Taxpayer support for high-tech innovation benefits the economy by significantly boosting jobs, turnover and productivity among the companies backed, new research has found.

Over a 13-year period, research and development grants spurred growth worth £43 billion to the British economy - more than five times the £8 billion invested - and created around 150,000 jobs.

The study - the largest and most comprehensive of its kind - was carried out by the Enterprise Research Centre, which is funded by the Economic and Social Research Council. ERC also found big variations in the types of firms most likely to benefit from grants, as well as regional differences in the strength of the effects.

Science Minister Jo Johnson said: "As the report by the Enterprise Research Centre shows, Innovate UK and our Research Councils are taking a leading role in delivering research and development funding that has real impact."
 
"Through our Industrial Strategy and additional investment of £4.7 billion, we are ensuring that businesses in every corner of the country have the support they need to continue our global leadership in science and innovation."

Scientific and technological innovation is seen by the Government as a key plank of its new industrial strategy.

But until now, our understanding of the effects of grants - largely distributed by research councils such as Innovate UK and the Engineering and Physical Sciences Research Council (EPSRC) and totalling some £1.7 billion per year - has been limited.  

The Enterprise Research Centre, which is co-funded by ESRC, studied £8 billion worth of grants to nearly 15,000 firms over a 13-year period (2004-2016). This research shows the effects can be transformative for recipients.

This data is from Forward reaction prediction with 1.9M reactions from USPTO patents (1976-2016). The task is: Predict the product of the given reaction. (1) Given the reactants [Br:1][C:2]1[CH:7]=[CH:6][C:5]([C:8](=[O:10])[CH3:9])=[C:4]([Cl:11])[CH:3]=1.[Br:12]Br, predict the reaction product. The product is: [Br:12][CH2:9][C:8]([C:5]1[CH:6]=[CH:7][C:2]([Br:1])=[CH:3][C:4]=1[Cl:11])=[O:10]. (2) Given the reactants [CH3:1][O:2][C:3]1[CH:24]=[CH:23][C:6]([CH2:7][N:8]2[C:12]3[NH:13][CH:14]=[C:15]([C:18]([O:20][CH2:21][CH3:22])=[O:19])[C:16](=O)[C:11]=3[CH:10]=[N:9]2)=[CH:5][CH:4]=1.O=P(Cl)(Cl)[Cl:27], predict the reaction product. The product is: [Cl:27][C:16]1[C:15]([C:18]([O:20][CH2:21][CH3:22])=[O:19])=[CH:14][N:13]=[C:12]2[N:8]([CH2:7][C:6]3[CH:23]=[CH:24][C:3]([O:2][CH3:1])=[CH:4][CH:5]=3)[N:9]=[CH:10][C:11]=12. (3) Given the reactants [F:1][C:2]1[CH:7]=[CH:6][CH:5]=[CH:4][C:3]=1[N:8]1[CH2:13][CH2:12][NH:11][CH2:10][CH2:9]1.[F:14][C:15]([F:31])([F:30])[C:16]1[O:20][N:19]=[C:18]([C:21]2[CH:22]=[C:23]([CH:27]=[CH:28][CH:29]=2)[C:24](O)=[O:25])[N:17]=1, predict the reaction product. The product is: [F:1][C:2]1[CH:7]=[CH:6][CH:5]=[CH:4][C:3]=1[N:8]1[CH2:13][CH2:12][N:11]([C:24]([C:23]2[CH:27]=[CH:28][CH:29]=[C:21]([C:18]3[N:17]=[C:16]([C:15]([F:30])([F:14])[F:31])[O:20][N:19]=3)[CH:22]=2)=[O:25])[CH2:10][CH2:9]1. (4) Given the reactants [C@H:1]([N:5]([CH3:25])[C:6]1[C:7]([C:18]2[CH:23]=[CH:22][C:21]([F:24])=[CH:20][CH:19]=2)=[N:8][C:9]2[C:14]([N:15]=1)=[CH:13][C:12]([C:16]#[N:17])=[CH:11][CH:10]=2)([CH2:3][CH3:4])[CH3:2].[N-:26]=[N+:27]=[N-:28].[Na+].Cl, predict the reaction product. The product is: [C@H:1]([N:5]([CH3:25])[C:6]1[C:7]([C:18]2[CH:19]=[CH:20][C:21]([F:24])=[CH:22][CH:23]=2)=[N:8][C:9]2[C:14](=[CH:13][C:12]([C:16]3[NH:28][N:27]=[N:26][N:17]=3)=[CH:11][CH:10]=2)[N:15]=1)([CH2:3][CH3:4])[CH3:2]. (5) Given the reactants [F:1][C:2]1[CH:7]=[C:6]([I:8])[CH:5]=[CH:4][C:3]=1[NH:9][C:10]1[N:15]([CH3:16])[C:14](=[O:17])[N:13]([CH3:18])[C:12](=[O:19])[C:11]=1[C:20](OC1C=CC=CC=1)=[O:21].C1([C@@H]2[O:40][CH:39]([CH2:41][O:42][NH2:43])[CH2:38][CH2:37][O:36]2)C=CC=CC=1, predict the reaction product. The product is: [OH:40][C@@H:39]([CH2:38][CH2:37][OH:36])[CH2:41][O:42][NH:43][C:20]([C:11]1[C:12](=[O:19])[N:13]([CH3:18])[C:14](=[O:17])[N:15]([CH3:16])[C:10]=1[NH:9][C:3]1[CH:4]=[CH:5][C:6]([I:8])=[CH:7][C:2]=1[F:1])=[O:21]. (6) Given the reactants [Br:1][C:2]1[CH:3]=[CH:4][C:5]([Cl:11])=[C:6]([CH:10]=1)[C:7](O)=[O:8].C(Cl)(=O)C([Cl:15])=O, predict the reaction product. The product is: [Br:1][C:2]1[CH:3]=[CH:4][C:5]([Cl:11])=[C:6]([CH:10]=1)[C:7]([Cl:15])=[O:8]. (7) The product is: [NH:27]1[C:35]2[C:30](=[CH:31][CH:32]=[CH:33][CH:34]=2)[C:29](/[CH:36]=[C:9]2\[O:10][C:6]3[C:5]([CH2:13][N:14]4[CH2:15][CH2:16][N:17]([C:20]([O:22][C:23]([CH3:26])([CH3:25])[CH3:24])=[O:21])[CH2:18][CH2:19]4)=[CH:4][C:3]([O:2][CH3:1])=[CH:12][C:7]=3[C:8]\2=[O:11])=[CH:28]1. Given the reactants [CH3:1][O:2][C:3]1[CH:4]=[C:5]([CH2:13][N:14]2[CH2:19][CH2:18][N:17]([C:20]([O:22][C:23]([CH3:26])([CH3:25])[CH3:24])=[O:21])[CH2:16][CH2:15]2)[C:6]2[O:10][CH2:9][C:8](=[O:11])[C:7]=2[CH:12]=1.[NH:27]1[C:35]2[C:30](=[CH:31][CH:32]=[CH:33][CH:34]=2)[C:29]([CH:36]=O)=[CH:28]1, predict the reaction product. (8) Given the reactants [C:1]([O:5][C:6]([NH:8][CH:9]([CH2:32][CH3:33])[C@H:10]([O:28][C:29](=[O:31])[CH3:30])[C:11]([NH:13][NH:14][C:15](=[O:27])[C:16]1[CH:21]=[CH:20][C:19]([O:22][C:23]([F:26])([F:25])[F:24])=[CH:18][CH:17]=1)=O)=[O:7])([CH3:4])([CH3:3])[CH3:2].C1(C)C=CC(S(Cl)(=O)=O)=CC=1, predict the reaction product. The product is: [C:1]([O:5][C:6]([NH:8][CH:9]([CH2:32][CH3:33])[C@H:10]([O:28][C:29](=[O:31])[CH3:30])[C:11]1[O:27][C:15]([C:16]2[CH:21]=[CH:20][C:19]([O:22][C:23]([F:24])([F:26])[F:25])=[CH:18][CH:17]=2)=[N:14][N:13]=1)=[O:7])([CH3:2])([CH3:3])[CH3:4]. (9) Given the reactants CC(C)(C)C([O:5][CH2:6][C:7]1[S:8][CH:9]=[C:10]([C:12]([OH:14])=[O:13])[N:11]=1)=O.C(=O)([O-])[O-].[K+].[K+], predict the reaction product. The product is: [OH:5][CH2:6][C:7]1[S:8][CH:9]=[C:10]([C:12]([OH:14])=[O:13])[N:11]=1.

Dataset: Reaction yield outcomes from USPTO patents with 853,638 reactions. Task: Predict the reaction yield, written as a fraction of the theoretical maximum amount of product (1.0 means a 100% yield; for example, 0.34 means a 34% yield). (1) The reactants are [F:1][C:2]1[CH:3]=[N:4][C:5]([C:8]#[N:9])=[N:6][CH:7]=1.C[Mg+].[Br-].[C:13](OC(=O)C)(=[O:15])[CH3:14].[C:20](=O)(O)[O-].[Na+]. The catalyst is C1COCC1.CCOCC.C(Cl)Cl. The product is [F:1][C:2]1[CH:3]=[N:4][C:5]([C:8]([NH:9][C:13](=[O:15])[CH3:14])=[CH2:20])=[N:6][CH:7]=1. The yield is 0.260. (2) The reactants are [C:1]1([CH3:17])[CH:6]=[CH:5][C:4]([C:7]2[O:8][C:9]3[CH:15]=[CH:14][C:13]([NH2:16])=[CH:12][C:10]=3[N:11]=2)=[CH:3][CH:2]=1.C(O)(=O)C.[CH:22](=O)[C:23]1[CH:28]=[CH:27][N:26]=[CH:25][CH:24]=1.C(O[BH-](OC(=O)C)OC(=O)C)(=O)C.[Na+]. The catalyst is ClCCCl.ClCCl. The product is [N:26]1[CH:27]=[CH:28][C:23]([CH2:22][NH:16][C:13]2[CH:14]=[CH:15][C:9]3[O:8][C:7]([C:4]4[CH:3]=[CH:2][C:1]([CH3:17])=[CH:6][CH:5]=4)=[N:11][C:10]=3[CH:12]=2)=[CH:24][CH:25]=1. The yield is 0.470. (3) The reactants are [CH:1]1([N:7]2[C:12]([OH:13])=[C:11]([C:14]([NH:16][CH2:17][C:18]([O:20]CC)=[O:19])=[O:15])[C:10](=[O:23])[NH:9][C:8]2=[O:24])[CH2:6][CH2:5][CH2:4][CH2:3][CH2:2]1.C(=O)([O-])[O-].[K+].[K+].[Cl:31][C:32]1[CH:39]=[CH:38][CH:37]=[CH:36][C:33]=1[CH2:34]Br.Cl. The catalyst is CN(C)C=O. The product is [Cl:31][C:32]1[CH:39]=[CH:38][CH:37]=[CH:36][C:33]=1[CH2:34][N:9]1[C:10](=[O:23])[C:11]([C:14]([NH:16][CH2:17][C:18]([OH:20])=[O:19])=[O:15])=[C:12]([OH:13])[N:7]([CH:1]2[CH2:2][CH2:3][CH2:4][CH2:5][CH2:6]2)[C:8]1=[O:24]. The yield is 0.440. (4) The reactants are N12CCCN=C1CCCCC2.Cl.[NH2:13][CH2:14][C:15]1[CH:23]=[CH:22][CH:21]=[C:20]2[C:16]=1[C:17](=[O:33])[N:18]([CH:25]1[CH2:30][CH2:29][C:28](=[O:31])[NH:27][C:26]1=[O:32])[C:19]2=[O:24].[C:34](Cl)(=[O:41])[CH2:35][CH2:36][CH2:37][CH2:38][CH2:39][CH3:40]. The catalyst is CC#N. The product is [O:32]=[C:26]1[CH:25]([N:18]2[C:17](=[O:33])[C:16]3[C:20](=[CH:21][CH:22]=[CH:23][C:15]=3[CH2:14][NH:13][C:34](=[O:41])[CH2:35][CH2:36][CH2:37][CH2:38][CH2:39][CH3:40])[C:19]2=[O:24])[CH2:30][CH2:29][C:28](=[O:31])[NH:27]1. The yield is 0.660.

The main findings show:

  • Across all recipients, employment grew by 6% in the short term and 23% in the longer term (after six years), compared to non-recipient firms.
  • Taken together, grant-receiving firms created an estimated 150,000 new jobs, many in highly-skilled, well-paid sectors such as biotechnology, medical equipment, engineering, life sciences and high-tech manufacturing.
  • Across all recipients, turnover grew by 6% in the short term, and 28% in the longer term, compared to non-recipient firms.
  • Productivity was unaffected in the short term, but grew 6% compared to non-recipient firms in the longer term.

The full research report, Assessing the business performance effects of engagement with publicly funded science, co-authored by Stephen Roper, Enrico Vanino and Bettina Becker, can be accessed from the Enterprise Research Centre website. The findings will be presented at the ERC Annual State of Small Business Britain Conference, 2017 - 'Driving Innovation and Growth', on 7 September.